The Adaptability of Populist Discourse: Greece and Finland in Comparison

Thursday, July 17, 2014: 3:45 PM
Room: Booth 45
Oral Presentation
Paris ASLANIDIS , University of Macedonia, Greece
Tuukka YLÄ-ANTTILA , Department of Social Research, University of Helsinki, Finland
Scholars commonly interpret populism along structural, cultural-historical, or economic dimensions. However, its emergence cannot altogether be reduced to this type of causal inference. Europe has recently witnessed populist triumphs both in the Nordics, previously presumed 'immune' to populism due to stable party systems, social cohesion and robust economies, as well as the South, where these 'preventive' conditions were traditionally absent, with the situation further aggravated by the Eurocrisis. Comparative research based on a most different systems design can provide clearer insight and improve our analytical framework.
We contrast two successful cases of populist mobilization in the Eurocrisis context: the Independent Greeks and the True Finns, which, while unfolding within different environments, present striking affinities in discursive produce. Our methodology comprises of a content analysis of party documents and speeches, within which we identify and assess 'populist frames' and their composition. We argue that, given the opportunity, populist discourse which pits the 'moral people' against the 'corrupt elite', can be constructed in countries with widely diverging political, cultural, and economic conditions, with equal success.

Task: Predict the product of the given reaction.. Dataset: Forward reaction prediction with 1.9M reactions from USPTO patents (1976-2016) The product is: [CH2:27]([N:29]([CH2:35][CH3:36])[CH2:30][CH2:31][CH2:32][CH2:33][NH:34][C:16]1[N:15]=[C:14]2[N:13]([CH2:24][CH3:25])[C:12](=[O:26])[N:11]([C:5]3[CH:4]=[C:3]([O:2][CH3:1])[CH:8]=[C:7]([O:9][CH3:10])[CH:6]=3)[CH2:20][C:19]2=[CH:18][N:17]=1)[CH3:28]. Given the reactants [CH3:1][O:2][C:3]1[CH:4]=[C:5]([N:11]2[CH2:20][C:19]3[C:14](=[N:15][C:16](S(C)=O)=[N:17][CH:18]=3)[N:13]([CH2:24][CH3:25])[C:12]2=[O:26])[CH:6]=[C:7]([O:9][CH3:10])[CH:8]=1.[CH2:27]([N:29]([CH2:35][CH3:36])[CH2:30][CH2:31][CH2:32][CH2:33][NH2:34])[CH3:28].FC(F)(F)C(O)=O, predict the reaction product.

Populists in Greece and Finland may well understand each other as foes, with the True Finns portraying Southern Europeans as economically reckless recipients of undeserved aid, while the Independent Greeks argue against Northern Europeans who blatantly intimidate the Greek folk with cruel austerity demands. However antithetical these populist framings may seem, containing opposite constructions of 'the enemy', they are indeed identical in terms of structure, confirming the overarching significance of the moral distinction between 'people' and 'elites' when it comes to forming populist discourse. Having shown what dissimilar contents populism can accommodate, we contribute to the literature on the concept by comparatively illustrating the importance of this discursive structure. Thus, we argue for a focus on the form, rather than the specific content of populist appeals.